SDRG Projects

Search Projects: Current Projects | Prior Research | by Investigator

Just as public health researchers have identified smoking and a diet high in fat as risk factors for heart disease, the Social Development Research Group (SDRG) has identified a set of risk factors for adolescent health and behavior problems. SDRG research has shown that certain conditions in children's community, school, family, and peer environments, as well as physiological and personality traits of the children themselves, are common risk factors for problems such as drug abuse, delinquency, teenage pregnancy, and school failure.

SDRG has also identified protective factors and protective processes that prevent people who are exposed to risk from developing health and behavior problems. Protective factors reduce one's risk for later problems by buffering the effects of exposure to risk factors. SDRG's Social Development Strategy emphasizes two key protective factors: bonding to prosocial family, school and peers, and clear standards or norms for behavior. The strategy identifies three processes that promote these protective factors: opportunities for involvement in productive prosocial roles, skills to be successfully involved in these roles, and consistent systems of recognition and reinforcement for prosocial involvement. These factors protect against the development of conduct problems, school misbehavior, truancy, and drug abuse.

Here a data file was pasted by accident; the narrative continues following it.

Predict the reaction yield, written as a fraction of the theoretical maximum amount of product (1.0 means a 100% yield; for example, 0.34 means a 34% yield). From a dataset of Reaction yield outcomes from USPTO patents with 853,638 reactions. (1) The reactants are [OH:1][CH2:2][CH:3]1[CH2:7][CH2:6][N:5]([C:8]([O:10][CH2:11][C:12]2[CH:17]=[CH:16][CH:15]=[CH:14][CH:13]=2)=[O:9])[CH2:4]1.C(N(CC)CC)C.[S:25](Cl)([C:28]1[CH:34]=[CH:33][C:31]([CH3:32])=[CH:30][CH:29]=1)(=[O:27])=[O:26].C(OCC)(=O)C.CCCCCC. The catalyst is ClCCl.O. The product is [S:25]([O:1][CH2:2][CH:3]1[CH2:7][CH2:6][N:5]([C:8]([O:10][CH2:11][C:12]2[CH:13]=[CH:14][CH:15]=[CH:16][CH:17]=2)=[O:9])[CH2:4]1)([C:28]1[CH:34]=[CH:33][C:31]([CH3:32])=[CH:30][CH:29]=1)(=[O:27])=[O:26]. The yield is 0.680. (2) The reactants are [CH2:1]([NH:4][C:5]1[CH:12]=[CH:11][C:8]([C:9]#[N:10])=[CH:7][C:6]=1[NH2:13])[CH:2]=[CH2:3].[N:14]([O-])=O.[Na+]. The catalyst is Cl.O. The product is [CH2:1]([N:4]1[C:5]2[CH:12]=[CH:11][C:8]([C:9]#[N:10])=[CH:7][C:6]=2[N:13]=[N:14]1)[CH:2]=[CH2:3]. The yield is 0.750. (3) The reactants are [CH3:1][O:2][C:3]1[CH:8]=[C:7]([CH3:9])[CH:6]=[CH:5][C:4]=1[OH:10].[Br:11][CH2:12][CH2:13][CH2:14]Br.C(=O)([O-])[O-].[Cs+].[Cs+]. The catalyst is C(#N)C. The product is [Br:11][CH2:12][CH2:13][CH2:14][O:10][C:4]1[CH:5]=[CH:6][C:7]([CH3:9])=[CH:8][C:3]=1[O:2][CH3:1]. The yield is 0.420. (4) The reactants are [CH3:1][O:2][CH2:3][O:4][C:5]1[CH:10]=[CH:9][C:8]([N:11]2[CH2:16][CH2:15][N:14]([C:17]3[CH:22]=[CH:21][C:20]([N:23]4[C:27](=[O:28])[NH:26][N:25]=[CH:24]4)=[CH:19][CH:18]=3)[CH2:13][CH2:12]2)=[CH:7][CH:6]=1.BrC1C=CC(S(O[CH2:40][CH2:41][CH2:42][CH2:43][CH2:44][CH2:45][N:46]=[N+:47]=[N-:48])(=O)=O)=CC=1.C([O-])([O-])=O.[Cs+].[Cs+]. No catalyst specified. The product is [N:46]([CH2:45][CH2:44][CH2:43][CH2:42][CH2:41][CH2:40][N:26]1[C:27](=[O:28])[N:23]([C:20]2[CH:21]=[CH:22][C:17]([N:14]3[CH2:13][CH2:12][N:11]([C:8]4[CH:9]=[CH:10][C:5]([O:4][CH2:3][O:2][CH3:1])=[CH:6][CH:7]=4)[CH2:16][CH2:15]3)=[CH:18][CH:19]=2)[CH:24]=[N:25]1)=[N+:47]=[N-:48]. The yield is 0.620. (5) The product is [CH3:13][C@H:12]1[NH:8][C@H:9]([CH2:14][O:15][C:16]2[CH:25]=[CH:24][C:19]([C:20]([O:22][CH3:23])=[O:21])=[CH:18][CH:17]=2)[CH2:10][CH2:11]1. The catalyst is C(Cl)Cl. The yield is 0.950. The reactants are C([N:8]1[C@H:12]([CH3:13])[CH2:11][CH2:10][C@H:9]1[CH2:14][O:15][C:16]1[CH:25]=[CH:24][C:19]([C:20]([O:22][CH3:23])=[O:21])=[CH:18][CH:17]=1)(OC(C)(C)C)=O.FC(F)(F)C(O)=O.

Knowledge of risk and protective factors guides SDRG theory and the development and testing of prevention and treatment interventions. SDRG research programs seek to influence risk factors in groups as diverse as elementary school children, urban teenagers, children of addicts, and cocaine abusers.

SDRG interventions are designed to strengthen the bonds of attachment, commitment, and belief that tie young children to families, schools, and community groups through providing them with opportunities for active involvement, the skills to participate successfully, and rewards or recognition for their efforts. When bonds are strong and families, schools, and communities express clear norms against unwanted behaviors like interpersonal violence or drug abuse, problems are less likely to occur.

© 2012, Social Development Research Group